The British Retail Consortium released their annual Retail Crime Survey results last month, revealing an evident rise in violence against staff across the sector.

Due to the nature of their roles, retail staff are often confronted with difficult and often violent situations with the general public. Violence and abuse continue to be one of the main concerns highlighted from the survey, as stats continue to rise year on year. In 2018, roughly 42,000 violent or threatening incidents were reported.

There is also an increasing trend ‘towards incidents becoming more violent and frightening, with an increasing willingness to use weapons to intimidate even for relatively small amounts’ (BRC). As well as having the potential to cause injury, such incidents have a huge impact on an employees mental well being with many victims suffering from emotional harm, PTSD and anxiety and depression following an attack.

Key Findings

  • 115 colleagues attacked every day including weekends
  • Over 42,000 reported violent incidents across the industry
  • The total number of abusive behaviour has reached 100,000 for the first time
  • 32 incidents per 1,000 workers

Why are the statistics so high?

According to the BRC, there are 3 main triggers behind the use of violence towards staff;

  • intentional use of violence to assist with theft
  • as a response to -age-related sales challenges (including when required by law)
  • by intoxicated (drugs and/ or alcohol) criminals

The most violent crimes tend to be related to armed robberies. However, verbal abuse is incredibly common and rarely reported as shoppers regularly take out their frustration on staff.

Examples of retail violence

Shopowner Ravi Katharkamar was recently murdered during an armed robbery in Pinner, North-West London. The victim collapsed inside the shop at 6:00am and was sadly pronounced dead just 45 minutes later.

In 2016, Imtiaz ul Haq was brutally attacked by Matthew Wheelan in what was described as  a “cowardly and frenzied” attack. The incident occurred around 6:30pm at a Costcutter store in Flintsbury, when Imtiaz ul Haq was stabbed repeatedly by the attacker after he had attempted to rob the shop, sustaining serious injuries to his neck and head.

Doctors who treated the victim afterwards commented that they had never seen someone survive injuries as serious as Mr Haq’s. The suspect was said to have been high off of alcohol and drugs when the incident happened.

Unfortunately these are not uncommon occurrence. There have been several similar stories in the last year;

 

How can retail staff be kept safe from workplace violence

With these shocking new findings employees have a huge responsibility to ensure their retail workers are kept safe during threatening incidents. By law, employers need to frequently assess employee safety policies and act on any areas that are recognised as dangerous.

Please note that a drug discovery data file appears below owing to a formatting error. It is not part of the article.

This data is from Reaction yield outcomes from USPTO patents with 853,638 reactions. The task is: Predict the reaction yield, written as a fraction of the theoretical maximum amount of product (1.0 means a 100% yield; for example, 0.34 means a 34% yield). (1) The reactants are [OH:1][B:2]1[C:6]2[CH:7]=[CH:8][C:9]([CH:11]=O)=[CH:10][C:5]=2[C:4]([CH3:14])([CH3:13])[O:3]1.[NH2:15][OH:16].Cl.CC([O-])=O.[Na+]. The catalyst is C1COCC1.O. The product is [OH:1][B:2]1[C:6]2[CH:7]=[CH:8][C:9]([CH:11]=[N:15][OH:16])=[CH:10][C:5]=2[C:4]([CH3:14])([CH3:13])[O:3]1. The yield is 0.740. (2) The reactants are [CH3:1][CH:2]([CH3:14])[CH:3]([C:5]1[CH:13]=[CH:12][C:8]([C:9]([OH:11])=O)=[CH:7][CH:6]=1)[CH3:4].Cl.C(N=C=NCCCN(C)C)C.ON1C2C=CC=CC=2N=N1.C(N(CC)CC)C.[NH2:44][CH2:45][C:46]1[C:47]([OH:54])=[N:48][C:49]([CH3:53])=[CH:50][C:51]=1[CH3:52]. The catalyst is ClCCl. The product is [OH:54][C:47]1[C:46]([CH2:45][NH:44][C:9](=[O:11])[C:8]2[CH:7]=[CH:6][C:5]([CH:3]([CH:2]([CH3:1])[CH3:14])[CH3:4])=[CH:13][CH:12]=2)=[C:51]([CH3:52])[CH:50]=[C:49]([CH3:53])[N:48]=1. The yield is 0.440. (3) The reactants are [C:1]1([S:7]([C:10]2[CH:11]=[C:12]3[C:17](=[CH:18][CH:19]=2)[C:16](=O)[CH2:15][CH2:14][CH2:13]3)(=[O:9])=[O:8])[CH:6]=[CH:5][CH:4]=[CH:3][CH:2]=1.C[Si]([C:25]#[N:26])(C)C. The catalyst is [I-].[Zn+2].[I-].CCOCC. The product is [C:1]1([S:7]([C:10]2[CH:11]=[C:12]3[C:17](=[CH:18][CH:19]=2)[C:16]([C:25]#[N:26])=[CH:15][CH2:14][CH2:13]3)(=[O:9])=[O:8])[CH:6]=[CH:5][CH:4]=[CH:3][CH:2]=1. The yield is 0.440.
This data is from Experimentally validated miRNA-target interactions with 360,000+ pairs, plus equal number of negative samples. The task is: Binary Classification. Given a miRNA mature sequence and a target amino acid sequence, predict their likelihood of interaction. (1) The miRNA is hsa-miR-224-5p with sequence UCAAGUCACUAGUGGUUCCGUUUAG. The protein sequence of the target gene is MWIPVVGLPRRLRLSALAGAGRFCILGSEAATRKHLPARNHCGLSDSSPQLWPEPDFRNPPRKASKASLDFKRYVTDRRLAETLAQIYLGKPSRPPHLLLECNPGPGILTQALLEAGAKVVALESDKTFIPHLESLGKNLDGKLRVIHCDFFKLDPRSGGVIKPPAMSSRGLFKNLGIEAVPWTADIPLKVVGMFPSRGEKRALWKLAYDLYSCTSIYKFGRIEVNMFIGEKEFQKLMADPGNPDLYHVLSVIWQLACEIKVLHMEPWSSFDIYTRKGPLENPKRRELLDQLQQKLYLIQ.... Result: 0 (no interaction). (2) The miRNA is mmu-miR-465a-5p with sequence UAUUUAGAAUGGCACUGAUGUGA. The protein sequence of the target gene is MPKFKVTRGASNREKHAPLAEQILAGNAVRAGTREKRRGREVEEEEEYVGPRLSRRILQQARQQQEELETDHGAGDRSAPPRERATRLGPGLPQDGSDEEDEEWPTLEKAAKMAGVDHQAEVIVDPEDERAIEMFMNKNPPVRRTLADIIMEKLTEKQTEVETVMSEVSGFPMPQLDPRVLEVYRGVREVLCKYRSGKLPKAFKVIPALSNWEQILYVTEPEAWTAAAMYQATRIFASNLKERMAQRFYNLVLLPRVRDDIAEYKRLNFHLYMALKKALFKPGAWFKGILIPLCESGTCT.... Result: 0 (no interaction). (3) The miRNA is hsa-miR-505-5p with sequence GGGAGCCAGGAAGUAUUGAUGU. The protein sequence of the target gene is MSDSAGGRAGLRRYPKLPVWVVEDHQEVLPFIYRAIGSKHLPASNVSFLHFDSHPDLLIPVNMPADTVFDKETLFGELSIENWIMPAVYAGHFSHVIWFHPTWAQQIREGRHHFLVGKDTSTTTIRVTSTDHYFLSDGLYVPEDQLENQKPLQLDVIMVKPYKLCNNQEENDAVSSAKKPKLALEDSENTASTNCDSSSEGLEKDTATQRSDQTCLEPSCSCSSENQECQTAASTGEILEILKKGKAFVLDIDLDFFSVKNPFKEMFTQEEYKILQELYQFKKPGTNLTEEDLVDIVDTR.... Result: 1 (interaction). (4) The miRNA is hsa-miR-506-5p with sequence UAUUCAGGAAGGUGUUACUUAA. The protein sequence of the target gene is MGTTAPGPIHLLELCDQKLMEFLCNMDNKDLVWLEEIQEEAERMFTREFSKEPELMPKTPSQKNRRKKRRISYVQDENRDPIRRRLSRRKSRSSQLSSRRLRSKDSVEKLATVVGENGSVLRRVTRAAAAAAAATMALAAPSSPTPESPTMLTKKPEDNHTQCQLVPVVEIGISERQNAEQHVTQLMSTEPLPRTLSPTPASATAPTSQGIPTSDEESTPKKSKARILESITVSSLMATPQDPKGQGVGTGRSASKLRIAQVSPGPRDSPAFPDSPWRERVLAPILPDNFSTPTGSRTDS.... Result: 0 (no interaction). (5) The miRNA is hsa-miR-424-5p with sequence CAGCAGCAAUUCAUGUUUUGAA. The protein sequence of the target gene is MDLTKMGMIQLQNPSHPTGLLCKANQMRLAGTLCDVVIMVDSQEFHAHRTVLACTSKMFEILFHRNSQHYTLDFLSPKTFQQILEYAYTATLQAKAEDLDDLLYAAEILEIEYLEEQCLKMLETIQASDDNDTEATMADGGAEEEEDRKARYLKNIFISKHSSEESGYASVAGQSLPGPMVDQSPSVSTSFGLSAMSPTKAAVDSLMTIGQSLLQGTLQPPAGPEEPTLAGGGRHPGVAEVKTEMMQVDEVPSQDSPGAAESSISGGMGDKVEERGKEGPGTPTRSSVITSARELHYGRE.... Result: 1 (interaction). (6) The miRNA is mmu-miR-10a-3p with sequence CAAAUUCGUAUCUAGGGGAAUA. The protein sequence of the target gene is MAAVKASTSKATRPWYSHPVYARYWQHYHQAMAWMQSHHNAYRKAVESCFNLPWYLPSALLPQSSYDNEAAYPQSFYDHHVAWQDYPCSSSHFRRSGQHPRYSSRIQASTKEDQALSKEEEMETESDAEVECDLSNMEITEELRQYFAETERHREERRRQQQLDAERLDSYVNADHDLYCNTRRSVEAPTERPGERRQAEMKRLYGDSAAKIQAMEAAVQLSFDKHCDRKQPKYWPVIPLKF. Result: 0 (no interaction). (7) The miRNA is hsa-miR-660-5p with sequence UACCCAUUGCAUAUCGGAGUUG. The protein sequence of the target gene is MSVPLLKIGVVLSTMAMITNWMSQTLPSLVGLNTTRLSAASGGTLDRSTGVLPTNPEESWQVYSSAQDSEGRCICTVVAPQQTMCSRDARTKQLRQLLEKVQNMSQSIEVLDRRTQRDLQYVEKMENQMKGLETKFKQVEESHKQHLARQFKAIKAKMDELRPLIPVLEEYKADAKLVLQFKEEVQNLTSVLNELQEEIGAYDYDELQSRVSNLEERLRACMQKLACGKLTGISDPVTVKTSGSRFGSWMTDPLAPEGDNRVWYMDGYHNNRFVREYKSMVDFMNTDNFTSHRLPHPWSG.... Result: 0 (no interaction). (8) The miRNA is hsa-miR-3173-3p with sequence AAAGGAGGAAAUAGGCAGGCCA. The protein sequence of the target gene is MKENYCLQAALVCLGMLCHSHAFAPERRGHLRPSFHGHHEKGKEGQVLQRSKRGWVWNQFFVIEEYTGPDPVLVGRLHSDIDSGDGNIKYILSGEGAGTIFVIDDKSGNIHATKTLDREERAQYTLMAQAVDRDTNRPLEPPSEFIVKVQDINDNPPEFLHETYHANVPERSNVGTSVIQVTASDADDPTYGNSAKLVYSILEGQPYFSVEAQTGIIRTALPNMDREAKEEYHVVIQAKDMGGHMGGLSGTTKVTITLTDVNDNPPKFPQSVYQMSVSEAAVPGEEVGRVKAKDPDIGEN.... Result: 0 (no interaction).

There are many ways to help minimise the risk of workplace violence for retail staff but here are a few of our suggestions;

  • Provide compulsory training on managing and defusing difficult customers
  • Implement CCTV cameras
  • Encourage staff to report all assaults no matter how small they may seem
  • Build close relationships with local emergency services
  • Implement panic alarms and a lone worker monitoring solution

Lone workers can be particularly vulnerable to violence and armed robberies due to being seen as an easier target. In fact, assailants have often admitted targeting certain shops due to them being single manned. The ability to focus on a single employee means that they are more likely to be successful in getting away before the emergency services are alerted.

StaySafe lone worker monitoring

StaySafe offer an easy to use solution for the retail sector that ensures lone workers always have a way to signal for help in an emergency. A panic button can be triggered discreetly at any time, while beginning a session spanning the length of a work shift, ensures that employee safety is monitored throughout the day. Missing a check-in during a shift or failing to end a session, will send an alert to an employer or monitoring centre.

If confronted by an attacked, the lone worker can enter a duress PIN which will appear as if the app has been disabled when in actual fact an alert has been raised in the Hub.

Monitors are able to listen in on the situation when an alert is triggered, and the appropriate services will be dispatched to the employee to ensure their safety.

Find out more about the lone worker app or book your free demo.

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